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Defying dehydration – there’s an app for that!

Summer and hot weather is on the wane, but we still need to drink more water than we think to keep hydrated. How do you know how much and when? Smart technology could be the answer.

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  • Health
  • Read Time: 4 mins

Key Points

  • Drinking water is important for physical and mental health. 

  • Older people are especially vulnerable to dehydration. 

  • Smart technology development offers an easy guide to when to drink and how much. 

Older people are especially at risk of dehydration because they don’t drink enough water. The reasons are many and include cognitive decline, inadequate care, and/or physiological changes associated with both ageing, and comorbidities, such as poor kidney function and a lower thirst response. 

Not drinking enough water can affect our wellbeing and health, weakening our physical performance, kidney function, skin condition, and even mental state and cognition. 

In severe cases, people who don’t drink enough water are at greater risk of constipation, kidney stones, problems with their heart valves, and some types of cancer.  

Drinking water is also essential for the health of your mouth. In most parts of Australia it contains fluoride to help prevent tooth decay. Water is also needed for the body to make saliva, which is important for washing food away from the teeth and helping you chew, taste, swallow and digest food. 

How much water

It’s easy to say, “stay hydrated”, but how much is enough for you? Every person is different. As a general rule, men need about 10 cups of fluid every day and women need about 8 cups, where a cup is equivalent to 250ml.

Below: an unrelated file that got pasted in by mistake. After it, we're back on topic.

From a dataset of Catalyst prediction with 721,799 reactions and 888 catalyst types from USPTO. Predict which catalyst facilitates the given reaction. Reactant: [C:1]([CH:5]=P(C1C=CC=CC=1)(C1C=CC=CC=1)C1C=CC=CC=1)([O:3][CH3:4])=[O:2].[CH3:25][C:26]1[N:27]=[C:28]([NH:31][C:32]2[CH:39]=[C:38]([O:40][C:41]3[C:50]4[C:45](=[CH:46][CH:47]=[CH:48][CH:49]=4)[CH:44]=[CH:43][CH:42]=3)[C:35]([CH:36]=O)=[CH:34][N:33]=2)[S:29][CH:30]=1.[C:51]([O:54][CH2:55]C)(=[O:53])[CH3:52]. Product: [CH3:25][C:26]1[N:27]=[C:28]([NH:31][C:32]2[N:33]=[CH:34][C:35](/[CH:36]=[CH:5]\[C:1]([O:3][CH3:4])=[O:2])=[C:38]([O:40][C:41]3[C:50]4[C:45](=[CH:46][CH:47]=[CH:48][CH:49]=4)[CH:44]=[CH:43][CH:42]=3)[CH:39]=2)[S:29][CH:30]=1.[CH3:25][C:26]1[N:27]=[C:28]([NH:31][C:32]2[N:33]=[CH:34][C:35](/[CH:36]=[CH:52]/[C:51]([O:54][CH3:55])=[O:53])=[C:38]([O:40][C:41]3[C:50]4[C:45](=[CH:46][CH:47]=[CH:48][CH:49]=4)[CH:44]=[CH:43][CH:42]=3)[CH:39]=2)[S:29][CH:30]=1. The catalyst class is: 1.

How to measure hydration levels

Signs you need to drink more water

  • Dark urine. 

  • Light headedness. 

  • Tiredness. 

  • Irritability. 

  • Feeling thirsty. 

  • Loss of appetite. 

  • Fainting.

An emerging technology may help ensure you get enough water. 

While fitness trackers and smartwatch apps have long enabled users to track their fluid intake manually, newer wearables and sensor patches use lasers to measure water content, absorption, and the concentration of salts at various skin depths. 

A simple glance at the wrist can help avoid dehydration, which can occur after exercise. 

The devices could also benefit people who are susceptible to dehydration, including office workers, those who have fallen ill, and those who live at a higher altitude. 

Can you drink too much water? 

It’s a simple rule—drink when you’re thirsty. But for some people, drinking too much water can lead to a dangerous condition called hyponatremia, where the levels of sodium in the blood become too diluted.  

This can occasionally happen to people who drink too much while they’re doing intense physical activity, such as running a marathon.  

People with chronic kidney disease, heart failure or liver disease, who cannot get rid of water from the body as efficiently, should talk to their doctor about how much water to drink. 

If you have some other long-term medical condition, it is also a good idea to discuss your water consumption habits with your doctor. 

There is more information about how much water you should drink here.


For further reading: Tech News, Health DirectReal Simple

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